Desperate times call for desperate measures, but for a city like Trenton, laying off 69 low-ranking municipal workers is a poor way of dealing with a million-dollar budget deficit.
Yet that is exactly what the city administration under Mayor Douglas H. Palmer has proposed to deal with a budget deficit that could become as large as $28 million, should a proposal to sell outlying Trenton Water Works infrastructure fail to pass muster with the state Board of Public Utilities.
The layoff plan, like the water deal, is highly indicative of the type of the reckless problem-solving offered by those great minds in the Palmer administration. It would be much better to cut a much lower number of high-paid and unnecessary positions in the administration – perhaps 10 – than to cut this rather high number of low-ranking positions.
Trenton has a residency ordinance, so it is safe to say that a high proportion of those 69 employees who face being laid off probably live within the city limits. The higher ranks may make more money but they also likely have tenure in excess of 15 years of service, exempting them from required residency and joining the taxbase.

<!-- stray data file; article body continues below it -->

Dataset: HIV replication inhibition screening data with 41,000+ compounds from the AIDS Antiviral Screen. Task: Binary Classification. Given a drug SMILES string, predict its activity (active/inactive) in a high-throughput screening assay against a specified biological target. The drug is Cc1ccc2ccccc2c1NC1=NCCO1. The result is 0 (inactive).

Despite being at a lower position in the municipal hierarchy, the layoff-prone employees’ municipal work makes them relatively well-off given Trenton’s income levels and cost of living. It probably means they are contributing to the tax base through the ownership of city homes and property.
But due to Trenton’s overall economic and social conditions, it is also safe to say that many of those employees will seek work and shelter elsewhere once they are laid off and freed from residency.
In sum, the city is reducing future tax revenue to deal with a shortfall in present revenue, by allowing property owners and taxpayers to flee the city when there are better-paid and unnecessary positions available for cutting. These higher positions are just one of a host of other cost-saving measures that don’t carry nearly the same economic penalty as layoffs. Culling the city’s municipal vehicle herd is a good example.
This whole layoff plan is very similar to the strategy the city is employing in eliminating the future revenue generated by the outlying water infrastructure from future use to fulfill a need for present revenue, by selling off that same infrastructure.
Both plans illustrate a reckless disregard for the city’s future financial stability, in that both are examples of dealing with long-term financial problems with short-term, one-time solutions.
It may be fine for Mayor Palmer and his cronies, who seem to have already begun departing to faraway places where they won’t have to deal with Trenton’s fiscal woes. But sadly, their solutions fail to take into account the welfare of the 80,000 people who will remain in Trenton. What about us?